Articles

WTF Is… Primitive Art vs Tribal Art

by Claire Breukel on September 14, 2011

Where do the terms “Primitive” and “Tribal” sit in our art lexicon? For the past few years I have understood these both as pejorative terms, but have consistently seen the labels applied to exhibitions, artworks, online and in galleries. In fact, last week I attended a gallery opening in New York and across the street was a gallery, Nasser & Co, whose outdoor signage displays the term “Primitive Art.” I later went online and found that on their website they had used the word “Tribal Art” as well. This got me thinking …

To clarify my first point of confusion, I contacted Curator Renaud Proch at the ICI (Independent Curators International) and asked him if he felt the term “Primitive Art” has a place in contemporary art. He responded:

Regarding Primitive Art, I would say that the term ought to be avoided at all costs in contemporary cultural discourse. It simply reflects a cruel worldview that has generated volumes of criticism. While I understand its use in a historical context I don’t see its relevance in today’s curatorial and art historical developments.

Wikipedia supports Proch’s assertion describing the notion of primitive throughout history as:

Westerners had long misunderstood African art as “primitive.” The term carries with it negative connotations of underdevelopment and poverty. Colonization and the slave trade in Africa during the nineteenth century set up a Western understanding hinged on the belief that African art lacked technical ability due to its low socioeconomic status.

"Primitive Art", Nasser & Co gallery, New York

So I called Nasser & Co to find out why they had chosen to use the term “Primitive Art” on their façade. It is clear that Nasser & Co specialize in art from the past when, I assume, the term was widely used. However the discrepancy of terminology used online “Tribal Art,” led me to believe there may have been an attempt to adapt to the times. If so why not go all the way? (Am waiting on their follow up email). Its founder Ron Nasser, I read, is a well-known international specialist in African and Oceanic Art, so I thought there must be a good explanation for adopting and sticking with the term.

So I started investigating what the term “Tribal Art” encompasses, and if it is in any way appropriate to use. Wikipedia describes “Tribal Art” as:

an umbrella term used to describe artefacts and objects created by the indigenous peoples of (controversially named) primitive cultures. Also known as Ethnographic art, or Arts Primitive, Tribal art has three primary categories: African, New World or Americas, and Oceania. It can be thought of as folk art, often containing ritual/religious significance pertaining to the custom within a particular tribal culture.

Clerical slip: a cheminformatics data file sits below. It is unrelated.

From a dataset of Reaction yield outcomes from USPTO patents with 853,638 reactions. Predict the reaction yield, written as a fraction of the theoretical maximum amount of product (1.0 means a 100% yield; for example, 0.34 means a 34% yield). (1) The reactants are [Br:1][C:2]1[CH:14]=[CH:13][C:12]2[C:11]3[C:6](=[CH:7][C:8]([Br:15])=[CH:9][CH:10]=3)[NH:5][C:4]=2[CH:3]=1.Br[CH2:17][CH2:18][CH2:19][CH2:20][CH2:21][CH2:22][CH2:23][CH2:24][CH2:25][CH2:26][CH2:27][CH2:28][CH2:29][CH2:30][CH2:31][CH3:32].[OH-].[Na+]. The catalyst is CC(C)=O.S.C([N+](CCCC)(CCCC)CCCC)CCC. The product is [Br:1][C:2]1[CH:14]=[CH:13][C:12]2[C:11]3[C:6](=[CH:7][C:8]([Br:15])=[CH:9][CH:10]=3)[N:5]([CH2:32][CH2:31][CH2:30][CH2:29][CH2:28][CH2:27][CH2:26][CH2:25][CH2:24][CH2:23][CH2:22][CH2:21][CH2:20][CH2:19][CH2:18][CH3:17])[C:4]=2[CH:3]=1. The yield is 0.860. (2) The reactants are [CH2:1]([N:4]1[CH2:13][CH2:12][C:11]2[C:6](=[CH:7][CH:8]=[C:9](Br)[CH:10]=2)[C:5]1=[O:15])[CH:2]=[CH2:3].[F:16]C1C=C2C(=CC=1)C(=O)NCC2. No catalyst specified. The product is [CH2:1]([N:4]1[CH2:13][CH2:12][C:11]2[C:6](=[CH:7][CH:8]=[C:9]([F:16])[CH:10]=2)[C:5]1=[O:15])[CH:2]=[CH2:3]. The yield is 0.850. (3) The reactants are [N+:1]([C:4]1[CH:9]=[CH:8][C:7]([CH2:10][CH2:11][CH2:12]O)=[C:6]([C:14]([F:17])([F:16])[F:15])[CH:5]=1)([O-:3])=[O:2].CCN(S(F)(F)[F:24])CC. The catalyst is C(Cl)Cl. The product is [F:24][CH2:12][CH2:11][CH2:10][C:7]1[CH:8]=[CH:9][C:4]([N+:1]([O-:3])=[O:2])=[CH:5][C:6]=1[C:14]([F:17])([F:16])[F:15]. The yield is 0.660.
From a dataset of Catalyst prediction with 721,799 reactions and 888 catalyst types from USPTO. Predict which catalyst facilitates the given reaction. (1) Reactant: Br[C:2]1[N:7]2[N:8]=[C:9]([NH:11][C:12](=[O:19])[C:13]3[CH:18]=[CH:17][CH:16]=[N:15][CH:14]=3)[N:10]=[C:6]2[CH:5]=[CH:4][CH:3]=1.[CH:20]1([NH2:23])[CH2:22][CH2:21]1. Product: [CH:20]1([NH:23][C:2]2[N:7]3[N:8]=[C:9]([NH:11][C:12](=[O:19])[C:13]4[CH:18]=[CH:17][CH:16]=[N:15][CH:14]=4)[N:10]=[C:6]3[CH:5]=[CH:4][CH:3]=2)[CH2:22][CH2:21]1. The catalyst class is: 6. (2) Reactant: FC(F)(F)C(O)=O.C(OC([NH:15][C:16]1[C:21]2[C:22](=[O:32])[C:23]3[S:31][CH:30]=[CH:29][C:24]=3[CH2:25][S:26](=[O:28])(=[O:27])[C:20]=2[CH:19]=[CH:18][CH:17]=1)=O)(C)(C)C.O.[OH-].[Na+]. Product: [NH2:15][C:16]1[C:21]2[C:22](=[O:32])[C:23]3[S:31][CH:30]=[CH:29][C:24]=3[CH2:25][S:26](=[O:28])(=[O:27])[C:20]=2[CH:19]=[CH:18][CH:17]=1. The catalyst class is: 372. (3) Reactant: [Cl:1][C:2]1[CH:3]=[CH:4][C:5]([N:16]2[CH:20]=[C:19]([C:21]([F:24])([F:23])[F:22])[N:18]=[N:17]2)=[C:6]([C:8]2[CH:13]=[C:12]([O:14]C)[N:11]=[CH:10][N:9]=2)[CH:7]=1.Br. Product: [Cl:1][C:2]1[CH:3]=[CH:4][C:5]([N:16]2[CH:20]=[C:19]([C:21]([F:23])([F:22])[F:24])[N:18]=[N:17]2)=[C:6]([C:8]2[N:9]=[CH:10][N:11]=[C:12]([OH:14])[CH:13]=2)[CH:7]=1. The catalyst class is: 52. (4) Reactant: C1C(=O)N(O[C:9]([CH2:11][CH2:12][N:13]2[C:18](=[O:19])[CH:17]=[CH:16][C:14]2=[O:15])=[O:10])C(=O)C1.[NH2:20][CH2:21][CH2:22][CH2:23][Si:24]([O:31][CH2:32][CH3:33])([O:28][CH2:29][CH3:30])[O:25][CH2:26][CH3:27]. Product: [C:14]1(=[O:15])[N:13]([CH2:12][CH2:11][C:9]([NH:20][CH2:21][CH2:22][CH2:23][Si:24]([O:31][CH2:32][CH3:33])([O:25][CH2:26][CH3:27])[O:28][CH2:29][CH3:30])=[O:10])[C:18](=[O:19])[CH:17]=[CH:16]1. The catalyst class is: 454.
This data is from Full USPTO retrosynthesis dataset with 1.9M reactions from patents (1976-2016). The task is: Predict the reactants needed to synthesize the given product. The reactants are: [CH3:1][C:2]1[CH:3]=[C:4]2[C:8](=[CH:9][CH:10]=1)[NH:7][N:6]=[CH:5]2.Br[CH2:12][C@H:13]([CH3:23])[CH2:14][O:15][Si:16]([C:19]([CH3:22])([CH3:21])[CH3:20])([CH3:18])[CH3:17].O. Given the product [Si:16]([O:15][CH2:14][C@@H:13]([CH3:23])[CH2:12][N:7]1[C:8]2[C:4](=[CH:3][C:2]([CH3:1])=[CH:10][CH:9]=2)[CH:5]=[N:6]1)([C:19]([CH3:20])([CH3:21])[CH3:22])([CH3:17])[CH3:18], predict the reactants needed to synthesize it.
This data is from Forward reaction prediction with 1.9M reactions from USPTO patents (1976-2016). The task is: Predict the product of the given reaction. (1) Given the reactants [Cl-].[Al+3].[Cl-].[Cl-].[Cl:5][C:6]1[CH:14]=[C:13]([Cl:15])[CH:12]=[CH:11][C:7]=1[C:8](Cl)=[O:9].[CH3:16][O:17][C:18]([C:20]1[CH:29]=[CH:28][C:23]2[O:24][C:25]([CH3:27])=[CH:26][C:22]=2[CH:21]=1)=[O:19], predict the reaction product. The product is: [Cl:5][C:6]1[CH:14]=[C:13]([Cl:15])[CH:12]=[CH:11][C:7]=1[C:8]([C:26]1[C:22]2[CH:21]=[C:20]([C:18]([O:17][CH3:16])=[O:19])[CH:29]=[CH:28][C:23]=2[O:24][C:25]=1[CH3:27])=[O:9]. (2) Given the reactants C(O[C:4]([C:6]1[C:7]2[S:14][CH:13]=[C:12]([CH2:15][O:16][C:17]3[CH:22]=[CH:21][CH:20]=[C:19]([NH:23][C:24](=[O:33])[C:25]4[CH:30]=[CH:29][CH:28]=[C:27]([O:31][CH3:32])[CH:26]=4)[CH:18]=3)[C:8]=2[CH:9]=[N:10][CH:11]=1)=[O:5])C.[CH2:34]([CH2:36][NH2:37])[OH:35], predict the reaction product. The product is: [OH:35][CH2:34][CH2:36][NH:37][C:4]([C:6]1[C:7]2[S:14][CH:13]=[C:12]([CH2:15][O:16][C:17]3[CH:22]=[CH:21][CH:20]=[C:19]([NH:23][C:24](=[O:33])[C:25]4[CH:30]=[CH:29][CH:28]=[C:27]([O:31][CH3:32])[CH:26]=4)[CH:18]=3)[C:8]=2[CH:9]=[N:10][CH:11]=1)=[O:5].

An illustration of a traditional Mauri Tattoo warrior, and Tribal Art tatttoo design today

This is clearly a much broader term that encompasses any art related to tribal culture. Is there such a thing as contemporary tribal art? I found an online magazine called “Tribal Art” mostly advertising auctions of dated work, and its posting were strongly Eurocentric. I did however find a barrage of tattoo artists offering an array of “Tribal Art” tattoos. These tattoos are derivatives of tribal designs, and by being named “Tribal Art,” has reentered re-contextualized the term within mainstream culture.

Then in “Primitive Art” encompasses art from a certain era that came specifically from Africa, “Tribal Art” also encompasses the New World/Americas and Oceania regions and seems to be less time specific. It is agreed that “Primitive Art” is no longer an appropriate term in contemporary art dialogue. “Tribal Art” is still touchy however it seems to have less animosity and seems to be, to some degree, reentering mainstream lexicon.

The winner then is Tribal Art? I would suggest that, among others, Sotheby’s auction house wins the battle, simply describing the “Sale for African & Oceanic Art” choosing geography over ethnography or skill-based statements.

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  • Christopher Reiger

    Opting to identify art by geographical and historical specifications seems the most sensible (e.g., 19th Century European Art or 13th Century Sub-Saharan Art).  If scholarship allows for further detail (e.g. 18th Century European Romantic Art), that’s great, too.

  • http://pulse.yahoo.com/_UFHGODKO52P6ZNABCAH4JF2OJA richard

    Nice article.

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